Maybe you have noticed that the free and open style of the Internet has encouraged many bloggers and social media users to open up about their experience with bipolar disorder or borderline personality disorder. While many of these people may have a confirmed mental health disorder, some give the impression of being self-diagnosed or of using the cover of mental illness to excuse bad behavior. Even worse, in question-based forums such as Yahoo Answers, the Internet’s finest “know-it-alls” are quick to give their expert opinion on others’ mental health often labeling any moody behavior as bipolar or borderline without any real knowledge of the topic or the person they have “diagnosed”. It would help if people on these forums or social media sites had a better understanding about these two disorders and how to talk about mental illness and mental health in an accurate and supportive way.
Bipolar disorder is a well-known disorder characterized by its extreme lows and highs which are believed to be caused by issues with brain chemistry. Many of the symptoms of borderline personality disorder may also appear during the manic or depressive phases of bipolar. When individuals with bipolar disorder are going through their depressive phase, they may experience extreme depression, fatigue and suicidal thoughts or actions much like the symptoms people with borderline experience. When they are in the manic phase of bipolar disorder, they can also have symptoms in common with borderline personality disorder such as impulsivity or risky behavior. While both of these disorders have many similarities, those with bipolar disorder have a core identity that doesn’t shift even though their moods do.
People living with borderline personality disorder struggle to keep a consistent notion of the self which leads to general and prolonged feelings of emptiness. One person online wrote about living with borderline personality disorder as feeling as if she didn’t exist unless other people were around. Due to this emptiness of self, those with borderline will do anything to prevent abandonment that is either real or imagined. For example, a woman with borderline might break out into tears or fits of anger if her husband is running late from work and she must be alone for longer than expected. It’s also important to note that those living with borderline experience emotional instability on an almost daily basis while those with bipolar disorder are known to stay in a consistent mood for weeks, months or even years at a time.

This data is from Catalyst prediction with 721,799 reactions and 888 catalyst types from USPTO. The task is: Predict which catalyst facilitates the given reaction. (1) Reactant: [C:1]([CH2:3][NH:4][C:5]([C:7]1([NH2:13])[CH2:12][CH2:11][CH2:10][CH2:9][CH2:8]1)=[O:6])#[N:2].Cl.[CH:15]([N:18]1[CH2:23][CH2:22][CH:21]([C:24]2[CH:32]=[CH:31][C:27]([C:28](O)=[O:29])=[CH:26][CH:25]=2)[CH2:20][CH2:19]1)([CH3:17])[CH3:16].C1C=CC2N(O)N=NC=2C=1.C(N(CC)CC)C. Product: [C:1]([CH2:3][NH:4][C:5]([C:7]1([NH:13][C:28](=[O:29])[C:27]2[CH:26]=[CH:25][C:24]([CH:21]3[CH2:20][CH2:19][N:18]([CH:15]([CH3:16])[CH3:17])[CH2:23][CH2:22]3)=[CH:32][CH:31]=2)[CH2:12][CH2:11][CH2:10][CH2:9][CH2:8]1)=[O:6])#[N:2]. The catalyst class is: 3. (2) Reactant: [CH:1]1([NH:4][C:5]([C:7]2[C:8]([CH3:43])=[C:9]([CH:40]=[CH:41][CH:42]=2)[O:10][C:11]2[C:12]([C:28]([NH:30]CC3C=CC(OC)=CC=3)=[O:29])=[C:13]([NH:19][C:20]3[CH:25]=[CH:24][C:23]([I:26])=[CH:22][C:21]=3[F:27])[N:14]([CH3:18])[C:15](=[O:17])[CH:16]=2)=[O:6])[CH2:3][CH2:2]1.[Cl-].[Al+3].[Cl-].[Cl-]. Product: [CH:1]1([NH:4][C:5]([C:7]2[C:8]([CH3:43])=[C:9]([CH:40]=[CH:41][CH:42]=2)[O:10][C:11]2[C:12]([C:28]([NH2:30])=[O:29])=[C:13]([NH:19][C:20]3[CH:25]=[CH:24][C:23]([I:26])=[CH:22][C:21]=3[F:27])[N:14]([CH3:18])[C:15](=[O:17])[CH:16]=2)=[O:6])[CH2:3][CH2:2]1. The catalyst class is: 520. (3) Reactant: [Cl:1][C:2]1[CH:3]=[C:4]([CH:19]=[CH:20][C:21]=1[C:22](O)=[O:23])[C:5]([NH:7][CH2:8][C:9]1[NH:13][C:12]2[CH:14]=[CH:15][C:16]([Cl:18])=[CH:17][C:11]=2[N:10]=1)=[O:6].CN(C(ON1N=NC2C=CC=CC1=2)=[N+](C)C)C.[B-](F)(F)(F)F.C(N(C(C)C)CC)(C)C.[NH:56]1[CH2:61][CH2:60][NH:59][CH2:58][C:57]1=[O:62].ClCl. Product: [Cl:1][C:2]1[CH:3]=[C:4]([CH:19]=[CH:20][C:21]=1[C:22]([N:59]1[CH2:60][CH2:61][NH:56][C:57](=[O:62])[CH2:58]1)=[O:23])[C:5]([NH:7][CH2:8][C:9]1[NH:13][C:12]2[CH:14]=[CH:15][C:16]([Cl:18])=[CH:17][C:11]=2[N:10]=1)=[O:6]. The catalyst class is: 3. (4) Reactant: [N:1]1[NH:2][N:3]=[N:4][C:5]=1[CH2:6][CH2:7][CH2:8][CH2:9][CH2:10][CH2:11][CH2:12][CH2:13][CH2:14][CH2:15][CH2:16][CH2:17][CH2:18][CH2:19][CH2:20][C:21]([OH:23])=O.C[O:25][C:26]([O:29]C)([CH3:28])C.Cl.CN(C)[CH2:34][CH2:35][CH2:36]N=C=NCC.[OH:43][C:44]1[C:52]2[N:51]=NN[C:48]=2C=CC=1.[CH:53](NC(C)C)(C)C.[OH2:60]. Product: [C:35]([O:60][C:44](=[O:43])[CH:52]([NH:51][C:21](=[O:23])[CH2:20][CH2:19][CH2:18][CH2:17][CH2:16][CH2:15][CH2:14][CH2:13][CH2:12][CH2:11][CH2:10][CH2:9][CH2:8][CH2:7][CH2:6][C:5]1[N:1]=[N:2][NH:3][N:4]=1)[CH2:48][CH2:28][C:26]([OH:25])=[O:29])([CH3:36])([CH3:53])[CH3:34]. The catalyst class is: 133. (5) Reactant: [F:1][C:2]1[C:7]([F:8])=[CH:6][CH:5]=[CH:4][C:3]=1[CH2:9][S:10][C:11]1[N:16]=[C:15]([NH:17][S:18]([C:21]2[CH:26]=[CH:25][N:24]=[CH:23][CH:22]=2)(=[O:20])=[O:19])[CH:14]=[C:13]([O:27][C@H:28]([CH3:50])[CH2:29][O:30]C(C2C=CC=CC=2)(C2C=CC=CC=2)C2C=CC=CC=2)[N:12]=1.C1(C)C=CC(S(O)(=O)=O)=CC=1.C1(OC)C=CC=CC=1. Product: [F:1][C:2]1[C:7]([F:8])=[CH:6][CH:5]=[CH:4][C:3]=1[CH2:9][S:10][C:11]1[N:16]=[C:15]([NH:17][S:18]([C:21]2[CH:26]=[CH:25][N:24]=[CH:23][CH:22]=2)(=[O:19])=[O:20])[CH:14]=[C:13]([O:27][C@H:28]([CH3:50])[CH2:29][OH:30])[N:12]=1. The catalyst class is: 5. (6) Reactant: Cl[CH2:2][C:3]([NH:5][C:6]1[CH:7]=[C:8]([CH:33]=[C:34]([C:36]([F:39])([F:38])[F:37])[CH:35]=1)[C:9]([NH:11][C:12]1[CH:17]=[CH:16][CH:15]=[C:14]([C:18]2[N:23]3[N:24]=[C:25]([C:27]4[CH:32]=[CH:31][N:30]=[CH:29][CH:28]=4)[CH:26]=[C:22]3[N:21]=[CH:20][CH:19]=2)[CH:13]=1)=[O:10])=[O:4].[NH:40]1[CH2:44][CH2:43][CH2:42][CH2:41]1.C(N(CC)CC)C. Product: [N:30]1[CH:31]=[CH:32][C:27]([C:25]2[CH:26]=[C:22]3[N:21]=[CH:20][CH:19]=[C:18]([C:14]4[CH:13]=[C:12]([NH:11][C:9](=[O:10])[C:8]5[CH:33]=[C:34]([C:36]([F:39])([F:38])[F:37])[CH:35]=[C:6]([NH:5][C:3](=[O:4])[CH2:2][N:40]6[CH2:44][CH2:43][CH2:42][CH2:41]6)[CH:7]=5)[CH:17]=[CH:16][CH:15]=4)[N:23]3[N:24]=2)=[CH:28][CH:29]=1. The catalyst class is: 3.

In the age of WebMD, more people are likely to diagnosis themselves with an illness based off of a description they read online. When it comes to mental health disorders, many people might look at a list of symptoms, identify with some of them and assume they must have a disorder. Yet, key diagnosing features such as duration of illness and degree of impairment are often overlooked. Sometimes people who self-diagnose might use their new found illness as an excuse for inappropriate or malicious behavior. Even if it turns out that those who self-diagnose are correct, the symptoms of bipolar disorder or borderline personality disorder don’t go away over time. Both disorders are known to increase the risk of suicidal thoughts or actions which should never be ignored in hopes that one day they will resolve themselves.
Lifestyle management is an important part of maintaining a balanced emotional state but, it’s not the only treatment option. Staying away from intoxicating substances while taking care of their emotional and physical well-being can help smooth the highs and lows people living with either mental health disorder encounter. However, living a healthy lifestyle is not going to resolve most serious mental health problems. If you are experiencing major psychological distress and noticing a similarity between your thoughts, feelings and behaviors and the description of a mental illness, please seek the help of a mental health professional. You can email a Resource Specialist at rtor.org (firstname.lastname@example.org) for information on how to identify a qualified professional where you live, or call us at (203) 724-9070.
Society needs to change the way it talks about bipolar disorder and borderline personality disorder. General moodiness is not a mental health disorder and a mental health disorder is not simply being moody. Experiencing a change in emotions shouldn’t be called “having a bipolar moment”. Those living with bipolar encounter others who play off their symptoms as if they are just being dramatic or overly sensitive. Those with borderline or those who self-harm and suffer from suicidal thoughts commonly encounter name-calling and hateful words both online and in real life. Derogatory terms like “cutter”, “emo” or “drama queen” are used to down-play the severity of these symptoms and belittle those affected as attention-seeking, not legitimately in need of help. We need to foster a culture that speaks about mental health or mental illness in a helpful, caring and recovery-oriented way, instead of one of ignorance, marginalization and blame.
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American Psychiatric Association. (2013). Diagnostic and statistical manual of mental disorders: DSM-5. Washington, D.C: American Psychiatric Association.